Watermelon Salad, a relatively new creation, is a big hit in the hot summer month's.  It's a cool balance to the smokey, piquant flavors of barbecue  My cute little 6 year old great niece helped create this version.

4 cups watermelon cut in 2 inch cubes
1 cup peeled and sliced cucumber
1 medium red onion sliced thin
1 cup crumbled feta cheese
1/2 cup chopped fresh mint

Dress with 1/2 cup reserved watermelon juice
2 tbls red wine vinegar
2 tbls canola oil
1 tsp honey

Wednesday, June 13, 2012

Refrigerator Pickles

 I think pickles are generally, overlooked or looked down upon. They are another item my children "eehweed" but later acquired a taste for. It takes some maturity to appreciate a good pickle. They are meant as a compliment to a main item but may be served as an hors d'oeuvre.  Think of them as the right pair of earrings or scarf to accessorise an outfit.

I'm getting geared up for the Father's Day Barbecue Sauce Event and a really good barbecue sandwich deserves a really good pickle to top it off. I like mine with some heat and a little of everything.  This is another "make it your own" recipe, but what's really important here is the brine proportions, after that, add your favorite ingredients.  Here's what I put together for this weekend's event.  The Dad's like 'um hot. Use 2 tbls pickling spices as a short cut, if you prefer.

Makes about 1 quart.

1 cup white vinegar
1/4 cup sugar
1tbls kosher salt
1 tbls whole pepper corns
6 whole cloves
4 all spice berries
1 tsp whole mustard seed
2 bay leaves
1 large jalapeno sliced
4 large dill fronds
2 whole garlic cloves
1/2 cup sliced Vidalia onion
4-5 small pickling cucumbers, sliced 1/8 inch thin (use a mandolin if you have one)

Combine the vinegar, sugar, salt a quart jar..  Place the lid on and shake until the sugar has dissolved.
Add the spices and garlic to the brine. Shake, shake, shake.

Layer the cucumber, onion, jalapeno, dill fronds in the jar packing them down tightly. Press down with a wooden spoon.  Refrigerate 4-5 days, shaking each day. Keeps about a month in the refrigerator.

Saturday, June 9, 2012

Father's Day Barbecue Sauce Contest

A few years back, I decided it would be fun to have a barbecue sauce contest at the family gathering for Father's Day.  My eldest son was really into the barbecue thing so having everyone bring their own concoction of sauce to go with the meat has made for a lot of fun. I'll be the Pit Mistress and each participant must bring their homemade sauce in a jar, secretly marked A,B C etc.  Then my Dad is the judge, tasting and grading each sauce on a variety of merits.  I guess I got the idea from watching all those barbecue competitions on TV.  My talented daughter-in-law is the reigning champion.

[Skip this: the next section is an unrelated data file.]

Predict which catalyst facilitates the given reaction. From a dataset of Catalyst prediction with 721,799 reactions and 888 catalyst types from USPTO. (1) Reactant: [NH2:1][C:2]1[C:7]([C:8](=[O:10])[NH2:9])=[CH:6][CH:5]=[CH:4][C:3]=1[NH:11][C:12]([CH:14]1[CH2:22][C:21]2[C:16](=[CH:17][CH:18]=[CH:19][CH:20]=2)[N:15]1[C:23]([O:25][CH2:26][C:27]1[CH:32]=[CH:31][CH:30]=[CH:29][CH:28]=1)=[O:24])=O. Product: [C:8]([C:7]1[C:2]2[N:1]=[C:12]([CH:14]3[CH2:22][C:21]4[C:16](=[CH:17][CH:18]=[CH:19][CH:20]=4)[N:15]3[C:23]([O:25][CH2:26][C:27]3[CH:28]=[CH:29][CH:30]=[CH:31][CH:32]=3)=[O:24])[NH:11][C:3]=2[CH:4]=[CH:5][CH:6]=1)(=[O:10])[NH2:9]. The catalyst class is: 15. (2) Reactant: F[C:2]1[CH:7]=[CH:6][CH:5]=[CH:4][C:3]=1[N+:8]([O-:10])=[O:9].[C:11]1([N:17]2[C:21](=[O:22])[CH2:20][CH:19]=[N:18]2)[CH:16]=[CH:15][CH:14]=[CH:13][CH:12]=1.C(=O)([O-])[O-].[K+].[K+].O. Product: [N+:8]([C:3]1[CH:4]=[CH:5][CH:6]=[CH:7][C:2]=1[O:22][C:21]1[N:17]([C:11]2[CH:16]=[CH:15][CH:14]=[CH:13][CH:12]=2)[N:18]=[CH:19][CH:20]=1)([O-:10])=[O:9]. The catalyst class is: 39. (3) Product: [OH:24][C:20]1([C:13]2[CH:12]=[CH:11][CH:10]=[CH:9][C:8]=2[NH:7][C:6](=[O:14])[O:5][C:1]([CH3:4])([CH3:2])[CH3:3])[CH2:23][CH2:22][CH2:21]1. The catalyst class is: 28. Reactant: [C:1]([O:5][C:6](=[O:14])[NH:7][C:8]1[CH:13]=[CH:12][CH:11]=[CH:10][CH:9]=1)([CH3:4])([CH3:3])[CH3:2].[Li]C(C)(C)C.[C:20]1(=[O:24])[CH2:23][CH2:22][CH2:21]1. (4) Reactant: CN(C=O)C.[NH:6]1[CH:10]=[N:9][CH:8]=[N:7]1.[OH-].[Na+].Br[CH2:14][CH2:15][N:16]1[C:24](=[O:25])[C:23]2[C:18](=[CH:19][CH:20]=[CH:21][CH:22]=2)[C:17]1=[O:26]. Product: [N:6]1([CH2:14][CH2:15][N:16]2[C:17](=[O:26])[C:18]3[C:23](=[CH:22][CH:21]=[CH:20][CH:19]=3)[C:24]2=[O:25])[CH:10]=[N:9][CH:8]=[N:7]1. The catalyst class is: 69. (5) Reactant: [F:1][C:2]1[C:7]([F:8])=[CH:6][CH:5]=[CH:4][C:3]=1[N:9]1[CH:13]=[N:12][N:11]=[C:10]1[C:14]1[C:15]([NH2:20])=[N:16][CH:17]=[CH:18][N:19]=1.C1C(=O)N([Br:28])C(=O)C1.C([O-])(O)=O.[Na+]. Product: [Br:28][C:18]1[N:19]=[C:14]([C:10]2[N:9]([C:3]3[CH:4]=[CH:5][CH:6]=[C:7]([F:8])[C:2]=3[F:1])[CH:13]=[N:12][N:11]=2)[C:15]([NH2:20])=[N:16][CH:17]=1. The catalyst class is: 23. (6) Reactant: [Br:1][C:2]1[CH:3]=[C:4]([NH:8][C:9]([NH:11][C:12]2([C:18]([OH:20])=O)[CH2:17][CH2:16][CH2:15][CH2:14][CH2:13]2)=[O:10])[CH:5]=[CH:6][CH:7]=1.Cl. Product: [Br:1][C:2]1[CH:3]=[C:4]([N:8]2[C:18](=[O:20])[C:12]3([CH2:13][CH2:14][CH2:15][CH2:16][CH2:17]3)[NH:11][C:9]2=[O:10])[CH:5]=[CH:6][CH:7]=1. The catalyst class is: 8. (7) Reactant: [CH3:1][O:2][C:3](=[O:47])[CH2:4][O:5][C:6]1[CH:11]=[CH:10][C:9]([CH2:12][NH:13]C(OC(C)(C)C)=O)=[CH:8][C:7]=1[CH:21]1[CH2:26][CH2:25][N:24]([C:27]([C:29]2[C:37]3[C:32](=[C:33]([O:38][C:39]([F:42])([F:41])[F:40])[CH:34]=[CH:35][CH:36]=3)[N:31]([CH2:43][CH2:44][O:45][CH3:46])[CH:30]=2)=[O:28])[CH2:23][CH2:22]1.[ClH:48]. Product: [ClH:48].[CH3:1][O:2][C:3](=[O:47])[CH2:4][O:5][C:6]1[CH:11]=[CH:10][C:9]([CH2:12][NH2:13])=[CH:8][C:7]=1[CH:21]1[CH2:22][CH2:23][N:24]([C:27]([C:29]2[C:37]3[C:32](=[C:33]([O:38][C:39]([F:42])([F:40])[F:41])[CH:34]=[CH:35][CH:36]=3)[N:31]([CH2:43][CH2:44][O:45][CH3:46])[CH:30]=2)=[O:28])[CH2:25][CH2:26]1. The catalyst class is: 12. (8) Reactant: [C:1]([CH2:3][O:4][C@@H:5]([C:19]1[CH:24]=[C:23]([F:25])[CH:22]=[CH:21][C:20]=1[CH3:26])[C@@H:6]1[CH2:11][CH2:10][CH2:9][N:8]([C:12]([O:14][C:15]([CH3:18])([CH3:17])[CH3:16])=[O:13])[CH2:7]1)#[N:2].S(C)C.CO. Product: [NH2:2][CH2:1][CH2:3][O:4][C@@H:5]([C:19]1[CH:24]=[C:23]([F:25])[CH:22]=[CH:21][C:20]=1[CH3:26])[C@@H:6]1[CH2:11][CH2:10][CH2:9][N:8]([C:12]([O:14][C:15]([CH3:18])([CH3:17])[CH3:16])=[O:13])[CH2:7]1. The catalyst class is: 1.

Putting a sauce together isn't as complicated as smoking the meat; sauce has endless variations.  Ketchup and vinegar seem to be the most common ingredients, but as you know, mustard and brown sugar are popular too.  The religion of barbecue has many denominations and there are quite a few published "bibles".  There's ketchup base, mustard base, vinegar base, bourbon, coffee, sweet, hot, chili, molasses, brown sugar, Asian, Hawaiian, Korean, Brazilian, Texas, Memphis, Carolina and Kansas to name just a few.  Everybody seems to get into the creative aspect and it can get pretty experimental with weird ingredients  thrown in.  So 'n so's "original" sauce has a new meaning but the main ingredient is fun.  There's something new out of Alabama called "the white sauce".  It's mayo based and my son says it's quite good.  I'm thinking I'll do some homework on that one for the contest.  Somebody send me a recipe if you've got it.

The history of barbecue is as various as the types, but it comes down to meat cooked slowly over low fire (fuel varies) and barbecues have always been social events, remember Scarlett and Rhett first met at a barbecue.  The historical image I prefer, is the Outer Banks of North Carolina. Pigs where plentiful and low maintenance animals that where slowly cooked with the only condiments available; vinegar, salt, pepper and mustard. Mustard based sauce is native to the Carolina's but the recipes vary county to county.  Barbecue shacks are tucked away on back roads and there have been quite a few magazine articles recently on the "barbecue trails" in the South.  Sounds like a fun road trip to me. 

I just wish I had one of those fancy automatic smokers.  I'll be sweating it out with the best of the Pit Masters next weekend.

Saturday, June 2, 2012

Hemlock Inn Strawberry Pie

The Hemlock Inn in Bryson City, North Carolina is know for it's home cooking served family style at big round tables with Lazy Susans.  No TVs, no phones, no AC, just some seriously good food, friendly , wholesome atmosphere. I've spent many happy family occasions there over the years. They published a cookbook a while back and I've used their Strawberry Pie recipe too many times to count. My son and I had an agreement, when he played Little League, if he hit a home run, I'd make him a strawberry pie.  There were a lot of home runs and a lot of love in those pies. A quick and easy classic.

Bake a pie shell according to directions. Let cool. Slice 1 pint strawberries and put in cooled pie shell.

In a large sauce pan combine 1 cup sugar, 3 heaping tablespoons of strawberry jello, 3 heaping tablespoons of cornstarch, 1 cup very warm water. Cook over medium high heat until mixture is thick but pourable. Pour over sliced strawberries in pie shell. Chill in refrigerator until firm. Top with Coolwhip.